"It's obvious that staying connected with loved ones and others really shapes your quality of life as you age," said AARP's Beach. "We're talking about online life.
"People approach it with different levels of interest and sophistication, but the ability to stay connected to the world is especially important to people who are not as mobile."
For older adults who are not online, the prospect of joining the digital world can seem both expensive and impossibly daunting, and the constant churn of new devices and technology can overwhelm them.
Jean Davis had never used a computer before she received one from her son 14 years ago. She barely knew how to turn it on.
"I set it up and kept calling the 12-year-old neighbor across the street to help," she said. "He'd come over and hit alt-control-delete and go home. I did not know a thing about computers."
So she took a computer basics class through SeniorNet, and one class led to another and another.
'Like discovering Oz'
Tim Bresnehan, a 70-year-old retiree who lives in east Sacramento, didn't even know how to type when he bought an iPad two years ago. After breaking a femur in a bad spill off his bike, he decided during his recuperation that it was time he enter the online age.
He needed a way to stay connected.
"I was very limited in my knowledge," he said. "I took a class at the Apple Store, and I had an iPad class at the Hart Senior Center."
About 80 older adults jammed into that class, said Hart's executive director, Rosanne Bernardy.
"I tried to incorporate what I learned as much as I could," said Bresnehan, who also enrolled in a Renaissance Society class on using the iPad and searched out online tutorials.
"Having been born during World War II, something like this is astonishing," he said. "The first television set I saw was in 1950. The rapid transition of a lot of these things is amazing."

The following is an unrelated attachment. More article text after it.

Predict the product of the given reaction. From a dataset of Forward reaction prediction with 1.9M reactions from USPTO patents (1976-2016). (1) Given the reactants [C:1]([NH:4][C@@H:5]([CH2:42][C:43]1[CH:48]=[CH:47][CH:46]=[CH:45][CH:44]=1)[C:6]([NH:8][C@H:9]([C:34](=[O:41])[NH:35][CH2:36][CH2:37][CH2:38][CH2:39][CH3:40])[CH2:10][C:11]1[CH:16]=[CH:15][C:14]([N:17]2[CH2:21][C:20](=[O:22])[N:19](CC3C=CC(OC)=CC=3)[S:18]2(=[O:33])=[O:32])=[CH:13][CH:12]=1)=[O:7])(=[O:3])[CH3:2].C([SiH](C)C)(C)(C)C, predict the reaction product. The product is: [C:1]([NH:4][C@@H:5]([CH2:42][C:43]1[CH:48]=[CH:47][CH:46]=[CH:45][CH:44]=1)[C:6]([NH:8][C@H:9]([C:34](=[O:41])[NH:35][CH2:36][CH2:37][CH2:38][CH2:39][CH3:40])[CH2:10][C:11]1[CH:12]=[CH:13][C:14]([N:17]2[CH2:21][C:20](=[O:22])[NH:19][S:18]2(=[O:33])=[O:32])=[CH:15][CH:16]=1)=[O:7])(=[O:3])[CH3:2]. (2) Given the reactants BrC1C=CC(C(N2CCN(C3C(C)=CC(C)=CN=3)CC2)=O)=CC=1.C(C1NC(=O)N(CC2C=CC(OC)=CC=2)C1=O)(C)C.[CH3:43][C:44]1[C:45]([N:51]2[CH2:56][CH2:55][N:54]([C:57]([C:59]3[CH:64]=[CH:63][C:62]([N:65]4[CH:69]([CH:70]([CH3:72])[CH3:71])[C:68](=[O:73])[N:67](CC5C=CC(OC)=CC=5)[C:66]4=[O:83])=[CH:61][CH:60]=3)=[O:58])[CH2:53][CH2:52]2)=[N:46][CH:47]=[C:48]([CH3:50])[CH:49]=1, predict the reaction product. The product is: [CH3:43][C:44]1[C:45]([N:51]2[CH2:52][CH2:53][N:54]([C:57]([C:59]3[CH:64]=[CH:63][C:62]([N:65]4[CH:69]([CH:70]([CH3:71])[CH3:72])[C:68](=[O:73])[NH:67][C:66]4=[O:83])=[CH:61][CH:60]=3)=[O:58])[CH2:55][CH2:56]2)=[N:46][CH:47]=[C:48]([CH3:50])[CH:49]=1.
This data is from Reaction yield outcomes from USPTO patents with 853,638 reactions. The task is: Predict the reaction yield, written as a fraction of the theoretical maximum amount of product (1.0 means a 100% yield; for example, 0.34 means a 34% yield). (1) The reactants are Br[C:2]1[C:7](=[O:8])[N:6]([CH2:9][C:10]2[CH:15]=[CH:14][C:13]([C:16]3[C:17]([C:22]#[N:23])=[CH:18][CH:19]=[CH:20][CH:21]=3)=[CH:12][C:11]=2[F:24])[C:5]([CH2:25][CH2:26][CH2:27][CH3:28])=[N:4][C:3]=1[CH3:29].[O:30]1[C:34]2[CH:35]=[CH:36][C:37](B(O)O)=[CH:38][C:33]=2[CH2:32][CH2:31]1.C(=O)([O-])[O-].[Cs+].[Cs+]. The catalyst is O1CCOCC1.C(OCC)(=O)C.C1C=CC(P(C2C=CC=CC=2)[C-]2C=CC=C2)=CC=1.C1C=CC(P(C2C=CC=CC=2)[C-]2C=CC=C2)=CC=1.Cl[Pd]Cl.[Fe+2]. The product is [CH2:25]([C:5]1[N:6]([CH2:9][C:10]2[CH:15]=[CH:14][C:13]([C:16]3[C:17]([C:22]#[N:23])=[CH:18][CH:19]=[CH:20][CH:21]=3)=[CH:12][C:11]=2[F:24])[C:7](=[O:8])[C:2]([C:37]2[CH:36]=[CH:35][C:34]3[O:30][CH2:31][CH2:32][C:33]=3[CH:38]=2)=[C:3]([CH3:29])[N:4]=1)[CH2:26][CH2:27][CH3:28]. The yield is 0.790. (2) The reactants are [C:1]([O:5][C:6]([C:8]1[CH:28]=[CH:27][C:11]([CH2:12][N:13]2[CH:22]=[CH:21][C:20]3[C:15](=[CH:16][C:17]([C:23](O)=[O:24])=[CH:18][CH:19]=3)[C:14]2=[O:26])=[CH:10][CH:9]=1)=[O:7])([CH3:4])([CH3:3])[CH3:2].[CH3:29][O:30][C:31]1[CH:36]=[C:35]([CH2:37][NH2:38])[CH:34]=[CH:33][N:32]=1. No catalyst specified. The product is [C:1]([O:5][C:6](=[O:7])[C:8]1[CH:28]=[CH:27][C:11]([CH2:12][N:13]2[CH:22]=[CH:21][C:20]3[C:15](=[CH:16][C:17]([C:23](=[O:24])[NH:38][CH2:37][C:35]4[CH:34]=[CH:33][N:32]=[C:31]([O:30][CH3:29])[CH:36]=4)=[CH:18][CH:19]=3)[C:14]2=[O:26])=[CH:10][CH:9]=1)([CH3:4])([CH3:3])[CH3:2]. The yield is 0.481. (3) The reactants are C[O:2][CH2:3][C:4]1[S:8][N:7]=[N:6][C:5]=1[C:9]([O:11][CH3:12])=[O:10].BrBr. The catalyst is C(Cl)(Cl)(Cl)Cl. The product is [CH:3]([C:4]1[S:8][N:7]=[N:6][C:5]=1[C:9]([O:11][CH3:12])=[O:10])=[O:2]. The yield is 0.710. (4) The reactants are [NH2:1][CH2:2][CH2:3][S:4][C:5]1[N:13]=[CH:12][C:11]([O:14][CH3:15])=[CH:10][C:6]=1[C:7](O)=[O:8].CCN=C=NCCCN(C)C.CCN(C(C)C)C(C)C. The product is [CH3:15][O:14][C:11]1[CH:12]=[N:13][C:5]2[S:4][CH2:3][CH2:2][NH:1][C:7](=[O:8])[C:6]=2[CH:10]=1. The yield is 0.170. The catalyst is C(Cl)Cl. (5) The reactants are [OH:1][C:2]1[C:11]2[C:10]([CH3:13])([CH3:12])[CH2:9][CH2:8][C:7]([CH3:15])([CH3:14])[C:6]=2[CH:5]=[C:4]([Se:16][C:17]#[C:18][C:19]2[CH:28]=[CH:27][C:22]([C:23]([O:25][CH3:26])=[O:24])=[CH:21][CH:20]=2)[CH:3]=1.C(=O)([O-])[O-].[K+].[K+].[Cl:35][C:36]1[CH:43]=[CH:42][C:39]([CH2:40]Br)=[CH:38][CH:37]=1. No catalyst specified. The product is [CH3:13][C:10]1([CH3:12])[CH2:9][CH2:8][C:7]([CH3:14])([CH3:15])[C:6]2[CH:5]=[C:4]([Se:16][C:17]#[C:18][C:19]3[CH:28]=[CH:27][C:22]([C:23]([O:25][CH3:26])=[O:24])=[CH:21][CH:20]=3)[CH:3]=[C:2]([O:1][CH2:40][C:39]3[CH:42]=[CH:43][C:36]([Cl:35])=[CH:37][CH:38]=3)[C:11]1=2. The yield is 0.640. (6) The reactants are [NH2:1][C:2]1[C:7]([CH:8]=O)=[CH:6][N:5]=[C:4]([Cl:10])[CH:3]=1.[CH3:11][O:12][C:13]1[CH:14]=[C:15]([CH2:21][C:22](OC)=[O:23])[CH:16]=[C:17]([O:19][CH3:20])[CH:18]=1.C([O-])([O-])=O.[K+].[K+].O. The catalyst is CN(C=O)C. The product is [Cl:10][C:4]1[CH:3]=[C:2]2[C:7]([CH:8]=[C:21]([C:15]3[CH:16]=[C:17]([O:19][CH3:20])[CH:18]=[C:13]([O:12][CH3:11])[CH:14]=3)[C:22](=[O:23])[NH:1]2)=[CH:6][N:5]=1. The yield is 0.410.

Without age-appropriate instruction that takes into account their unfamiliarity with the terminology and technology, older adults can grow frustrated with the computer and embarrassed at feeling out of touch, said Kamber.
"We spend two weeks teaching people to learn the mouse and keyboard," he said. "If you take it slow, they're voracious once they're online.
"Every day we hear stories about someone who went online and discovered an old Army buddy. Once they've joined the Internet age, it's like they've discovered Oz."
Ron Meyer found Oz several decades ago: He was an early adopter. Now 73, he bought his first Apple, an Apple 2, in 1986, during the last years of his Air Force career.
"I'm pretty much self-taught," said Meyer, a Sacramento resident. "I was so frustrated with having Air Force clerks who couldn't type, and I was excited to get a computer with word processing that I could make corrections on."
After he left the military, he worked in nursing home administration, retiring in 2003. Through the years, he's owned a series of Apple products, and he's kept himself up to date.
He likes to say he's tied in to the universe through his online connections, but he's not tied into social media. He doesn't want to be.
"It's just one more doggone password to remember and one more thing to update," he said. "I have no interest."
COMPUTER EDUCATION FOR OLDER ADULTS
Among the computer education resources for older adults in the Sacramento region:
SeniorNet is a national nonprofit that since 1986 has helped educate more than 1 million people aged 50 and older in technology training. In Sacramento, low-cost SeniorNet classes are offered at two locations:
Hart Senior Center, 915 27th St. in midtown Sacramento. Call (916) 264-5462 for more information.
The SeniorNet Northeast Learning Center, 4540 American River Drive, on the campus of Rio Americana High School. Call (916) 485-9572 for more information.
The Renaissance Society, Sacramento State's lifelong learning program, offers a slate of iPad and iPhone classes. Call (916) 278-7834 for more information.
Call The Bee's Anita Creamer, (916) 321-1136. Follow her in Twitter @AnitaCreamer.